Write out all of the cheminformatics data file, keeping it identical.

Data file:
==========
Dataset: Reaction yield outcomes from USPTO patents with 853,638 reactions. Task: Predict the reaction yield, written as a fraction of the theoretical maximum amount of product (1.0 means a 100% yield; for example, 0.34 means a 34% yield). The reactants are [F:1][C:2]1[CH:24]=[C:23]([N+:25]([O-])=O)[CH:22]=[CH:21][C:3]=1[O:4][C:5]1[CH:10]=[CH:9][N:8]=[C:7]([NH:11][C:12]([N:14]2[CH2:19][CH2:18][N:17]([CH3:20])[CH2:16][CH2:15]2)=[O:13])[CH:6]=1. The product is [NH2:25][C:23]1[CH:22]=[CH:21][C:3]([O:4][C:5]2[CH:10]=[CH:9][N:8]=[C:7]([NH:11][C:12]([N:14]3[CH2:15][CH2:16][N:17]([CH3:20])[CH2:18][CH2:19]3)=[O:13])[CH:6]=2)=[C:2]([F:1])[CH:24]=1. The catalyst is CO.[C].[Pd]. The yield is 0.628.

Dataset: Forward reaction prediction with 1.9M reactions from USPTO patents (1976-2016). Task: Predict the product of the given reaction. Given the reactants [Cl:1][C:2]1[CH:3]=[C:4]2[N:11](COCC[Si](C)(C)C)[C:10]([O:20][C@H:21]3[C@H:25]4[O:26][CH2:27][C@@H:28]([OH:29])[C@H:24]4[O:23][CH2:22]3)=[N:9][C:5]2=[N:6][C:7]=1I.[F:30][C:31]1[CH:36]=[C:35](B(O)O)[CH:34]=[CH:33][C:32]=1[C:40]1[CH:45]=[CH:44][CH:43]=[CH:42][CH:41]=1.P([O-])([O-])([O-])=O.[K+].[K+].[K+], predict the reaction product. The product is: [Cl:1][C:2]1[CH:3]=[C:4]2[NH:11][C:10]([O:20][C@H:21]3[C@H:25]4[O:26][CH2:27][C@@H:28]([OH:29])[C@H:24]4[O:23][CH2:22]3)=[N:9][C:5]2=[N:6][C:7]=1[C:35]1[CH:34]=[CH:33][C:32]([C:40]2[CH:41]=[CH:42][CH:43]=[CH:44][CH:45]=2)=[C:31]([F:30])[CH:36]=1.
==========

Dataset: Reaction yield outcomes from USPTO patents with 853,638 reactions. Task: Predict the reaction yield, written as a fraction of the theoretical maximum amount of product (1.0 means a 100% yield; for example, 0.34 means a 34% yield). The reactants are [F:1][C:2]1[CH:24]=[C:23]([N+:25]([O-])=O)[CH:22]=[CH:21][C:3]=1[O:4][C:5]1[CH:10]=[CH:9][N:8]=[C:7]([NH:11][C:12]([N:14]2[CH2:19][CH2:18][N:17]([CH3:20])[CH2:16][CH2:15]2)=[O:13])[CH:6]=1. The product is [NH2:25][C:23]1[CH:22]=[CH:21][C:3]([O:4][C:5]2[CH:10]=[CH:9][N:8]=[C:7]([NH:11][C:12]([N:14]3[CH2:15][CH2:16][N:17]([CH3:20])[CH2:18][CH2:19]3)=[O:13])[CH:6]=2)=[C:2]([F:1])[CH:24]=1. The catalyst is CO.[C].[Pd]. The yield is 0.628.

Dataset: Forward reaction prediction with 1.9M reactions from USPTO patents (1976-2016). Task: Predict the product of the given reaction. Given the reactants [Cl:1][C:2]1[CH:3]=[C:4]2[N:11](COCC[Si](C)(C)C)[C:10]([O:20][C@H:21]3[C@H:25]4[O:26][CH2:27][C@@H:28]([OH:29])[C@H:24]4[O:23][CH2:22]3)=[N:9][C:5]2=[N:6][C:7]=1I.[F:30][C:31]1[CH:36]=[C:35](B(O)O)[CH:34]=[CH:33][C:32]=1[C:40]1[CH:45]=[CH:44][CH:43]=[CH:42][CH:41]=1.P([O-])([O-])([O-])=O.[K+].[K+].[K+], predict the reaction product. The product is: [Cl:1][C:2]1[CH:3]=[C:4]2[NH:11][C:10]([O:20][C@H:21]3[C@H:25]4[O:26][CH2:27][C@@H:28]([OH:29])[C@H:24]4[O:23][CH2:22]3)=[N:9][C:5]2=[N:6][C:7]=1[C:35]1[CH:34]=[CH:33][C:32]([C:40]2[CH:41]=[CH:42][CH:43]=[CH:44][CH:45]=2)=[C:31]([F:30])[CH:36]=1.